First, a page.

The features and objectives of the present invention will become more readily apparent from the following Detailed Description taken in conjunction with the accompanying drawings.

BRIEF DESCRIPTION OF THE DRAWINGS

The accompanying drawings, which are incorporated in and constitute a part of this specification, illustrate embodiments of the invention and, together with a general description of the invention given above, and the detailed description given below, serve to explain the invention.

FIG. 1 is a perspective view depicting a fluid air spring, including a tag according to the present invention;

FIG. 2 is a plan view of an exemplary tag of the present invention;

FIG. 3 is a partial cross-sectional view of the fluid air spring of FIG. 1; and

FIG. 4 is a partial cross-sectional view of another fluid air spring, similar to FIG. 3.

DETAILED DESCRIPTION

Referring now to FIG. 1, there is shown an exemplary fluid air spring 10 including an identification tag 12 according to the present invention. The fluid air spring 10 is formed from an elastomeric member 14, such as a sleeve or boot. The elastomeric member 14 is typically constructed from at least one layer of rubberized reinforcing cord and is secured at one end to an upper support plate 16, and at another end to a lower support plate (not shown), as known in the art, to form a pressurizable chamber. In service, the chamber may be pressurized with air, or air may be selectively expelled from the chamber to vary the effective spring rate of the air spring mount 10, as known in the art. In the embodiment shown in FIG. 1, the support plate 16 includes apertures 18 for receiving studs to facilitate mounting the air spring 10 in a given application. Alternatively, the air spring 10 may be provided with pins or threaded studs to facilitate mounting, as known in the art.

With continued reference to FIG. 1, and referring further to FIG. 2, the fluid air spring 10 further includes an identification tag 12 clamped between the support plate 16 and the elastomeric member 14. In the embodiment shown, the identification tag 12 is an elongate strip of material that extends from the clamped interface between the support plate 16 and the elastomeric member 14 such that the identification tag 12 extends along an outwardly facing surface of the elastomeric member 14. As shown more clearly in FIG. 3, a first end 20 of the identification tag 12 is mechanically locked between an upper bead section 22 of the elastomeric member 14 and the crimped end 24 of the support plate 16 such that the identification tag 12 remains securely fixed to the fluid air spring 10 even under severe operating conditions.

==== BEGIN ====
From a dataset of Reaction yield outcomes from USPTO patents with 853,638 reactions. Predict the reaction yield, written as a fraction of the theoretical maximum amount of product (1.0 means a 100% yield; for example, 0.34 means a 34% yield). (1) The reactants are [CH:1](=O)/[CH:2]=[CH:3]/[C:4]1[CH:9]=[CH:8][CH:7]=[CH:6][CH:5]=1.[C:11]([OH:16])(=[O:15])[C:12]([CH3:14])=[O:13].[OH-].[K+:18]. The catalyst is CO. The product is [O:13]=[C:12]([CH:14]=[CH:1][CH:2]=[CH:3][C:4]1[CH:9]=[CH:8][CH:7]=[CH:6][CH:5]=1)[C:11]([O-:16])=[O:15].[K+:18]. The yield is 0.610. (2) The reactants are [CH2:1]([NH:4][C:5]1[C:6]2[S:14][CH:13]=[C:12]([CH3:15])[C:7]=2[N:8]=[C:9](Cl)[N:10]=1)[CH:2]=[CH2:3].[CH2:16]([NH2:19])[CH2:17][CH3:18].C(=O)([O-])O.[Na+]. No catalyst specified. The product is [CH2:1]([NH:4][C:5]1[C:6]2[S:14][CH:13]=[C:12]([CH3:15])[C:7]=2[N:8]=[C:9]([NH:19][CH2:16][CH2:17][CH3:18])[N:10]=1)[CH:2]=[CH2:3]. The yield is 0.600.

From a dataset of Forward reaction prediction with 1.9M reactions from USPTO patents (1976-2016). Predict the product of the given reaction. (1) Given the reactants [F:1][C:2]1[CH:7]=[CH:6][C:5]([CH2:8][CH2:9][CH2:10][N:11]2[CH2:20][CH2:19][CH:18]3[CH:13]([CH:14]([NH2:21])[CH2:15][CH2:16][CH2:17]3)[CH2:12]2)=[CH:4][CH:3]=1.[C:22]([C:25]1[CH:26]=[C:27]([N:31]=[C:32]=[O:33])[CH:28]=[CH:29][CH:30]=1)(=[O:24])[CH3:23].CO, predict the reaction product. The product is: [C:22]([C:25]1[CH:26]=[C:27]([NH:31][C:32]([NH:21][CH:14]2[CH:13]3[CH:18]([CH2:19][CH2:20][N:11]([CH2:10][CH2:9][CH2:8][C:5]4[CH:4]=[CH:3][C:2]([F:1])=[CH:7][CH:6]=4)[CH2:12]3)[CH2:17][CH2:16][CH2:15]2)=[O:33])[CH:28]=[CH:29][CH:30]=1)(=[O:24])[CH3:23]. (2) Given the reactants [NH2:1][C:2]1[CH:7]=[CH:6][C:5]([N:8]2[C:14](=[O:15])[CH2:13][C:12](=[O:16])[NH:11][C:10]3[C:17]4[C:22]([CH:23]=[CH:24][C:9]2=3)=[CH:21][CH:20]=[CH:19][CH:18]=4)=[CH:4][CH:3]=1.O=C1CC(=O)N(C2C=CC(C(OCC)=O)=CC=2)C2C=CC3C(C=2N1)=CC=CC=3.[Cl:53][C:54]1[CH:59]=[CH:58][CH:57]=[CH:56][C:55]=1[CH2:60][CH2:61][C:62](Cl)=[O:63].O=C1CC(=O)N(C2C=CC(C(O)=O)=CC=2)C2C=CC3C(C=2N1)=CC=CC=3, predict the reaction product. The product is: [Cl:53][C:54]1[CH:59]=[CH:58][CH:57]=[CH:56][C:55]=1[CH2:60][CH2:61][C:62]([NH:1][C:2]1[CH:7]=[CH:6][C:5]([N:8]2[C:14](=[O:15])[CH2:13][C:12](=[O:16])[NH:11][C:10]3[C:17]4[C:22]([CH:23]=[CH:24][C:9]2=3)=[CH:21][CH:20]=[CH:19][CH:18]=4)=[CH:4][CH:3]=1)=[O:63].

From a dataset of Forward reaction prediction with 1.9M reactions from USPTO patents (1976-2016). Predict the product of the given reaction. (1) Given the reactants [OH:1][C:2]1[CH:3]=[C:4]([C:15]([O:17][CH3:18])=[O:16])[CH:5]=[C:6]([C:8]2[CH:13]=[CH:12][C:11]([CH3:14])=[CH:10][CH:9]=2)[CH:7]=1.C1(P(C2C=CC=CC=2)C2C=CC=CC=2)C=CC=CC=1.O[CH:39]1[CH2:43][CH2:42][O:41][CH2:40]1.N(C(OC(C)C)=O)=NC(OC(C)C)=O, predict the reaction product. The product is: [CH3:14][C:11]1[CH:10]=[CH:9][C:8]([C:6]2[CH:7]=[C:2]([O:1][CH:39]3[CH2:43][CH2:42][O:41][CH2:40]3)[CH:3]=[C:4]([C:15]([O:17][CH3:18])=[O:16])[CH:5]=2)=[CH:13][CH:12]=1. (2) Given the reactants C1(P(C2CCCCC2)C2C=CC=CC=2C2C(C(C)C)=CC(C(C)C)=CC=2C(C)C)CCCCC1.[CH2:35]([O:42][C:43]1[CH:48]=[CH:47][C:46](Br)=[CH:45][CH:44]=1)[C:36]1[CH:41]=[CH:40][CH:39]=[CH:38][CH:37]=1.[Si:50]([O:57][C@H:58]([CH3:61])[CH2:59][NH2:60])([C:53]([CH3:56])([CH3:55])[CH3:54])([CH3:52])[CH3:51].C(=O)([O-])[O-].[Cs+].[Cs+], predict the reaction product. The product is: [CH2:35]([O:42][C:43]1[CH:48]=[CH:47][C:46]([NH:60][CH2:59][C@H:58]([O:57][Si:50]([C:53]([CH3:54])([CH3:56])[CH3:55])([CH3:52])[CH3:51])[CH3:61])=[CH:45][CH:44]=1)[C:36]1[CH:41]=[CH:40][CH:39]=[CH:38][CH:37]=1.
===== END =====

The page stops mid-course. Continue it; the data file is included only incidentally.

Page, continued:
As depicted in FIGS. 1 and 2, printed indicia 26 such as the name of the manufacturer of the air spring and/or a part number or other identifier are printed on the tag 12 so that the indicia 26 may be readily viewable even when the air spring 10 is mounted for use in an application. In the embodiment shown, the identification tag 12 is formed from a fabric material comprising polymeric fibers that provide wear and abrasion resistance to the material. An exemplary material is Tyvek® material available from DuPont of Wilmington, Del. The indicia 26 may comprise letters, numerals, or other visible graphics printed onto or otherwise applied to the identification tag 12. In one embodiment, the printed indicia 26 are formed from a wax resin that is absorbed into the polymeric fibers that make up the tag material.

The identification tag 12 may further include adhesive 28 disposed on at least a portion of the tag 12. Advantageously, the adhesive 28 facilitates manufacture of the fluid air spring 10 by permitting the tag 12 to be adhered to the elastomeric member 14 or to the support plate 16 prior to crimping the elastomeric member 14 to the support plate 16. Accordingly, a method of forming a fluid air spring 10 includes positioning a tag 12, as described above, on a support plate 16 of an unassembled fluid air spring, positioning an elastomeric member 14 adjacent the support plate 16, and clamping the support plate 16 and tag 12 to the elastomeric member 14 such that the tag 12 is mechanically locked to the elastomeric member 14 and extends along an outer surface thereof.

While FIG. 3 depicts an air spring 10 that is formed by crimping the elastomeric member 14 to the mounting support plate 16, it will be recognized that fluid air springs according to the present invention may be formed by other methods. For example, FIG. 4 depicts a fluid air spring 10a wherein the support plate 16a includes a central body portion 30 and a ring 32 that is adapted to be swaged around the central body portion 30 to clamp the elastomeric member 14 to the central body portion 30. The identification tag 12 may be adhesively attached to the elastomeric member 14 or to the ring 32 prior to assembly such that after swaging, the identification tag 12 extends from the clamped area and outwardly over the elastomeric member 14 in a manner as described above.

While the present invention has been illustrated by the description of one or more embodiments thereof, and while the embodiments have been described in considerable detail, they are not intended to restrict or in any way limit the scope of the appended claims to such detail. Additional advantages and modifications will readily appear to those skilled in the art. The invention in its broader aspects is therefore not limited to the specific details, representative apparatus and methods and illustrative examples shown and described. Accordingly, departures may be made from such details without departing from the scope or spirit of Applicant's general inventive concept.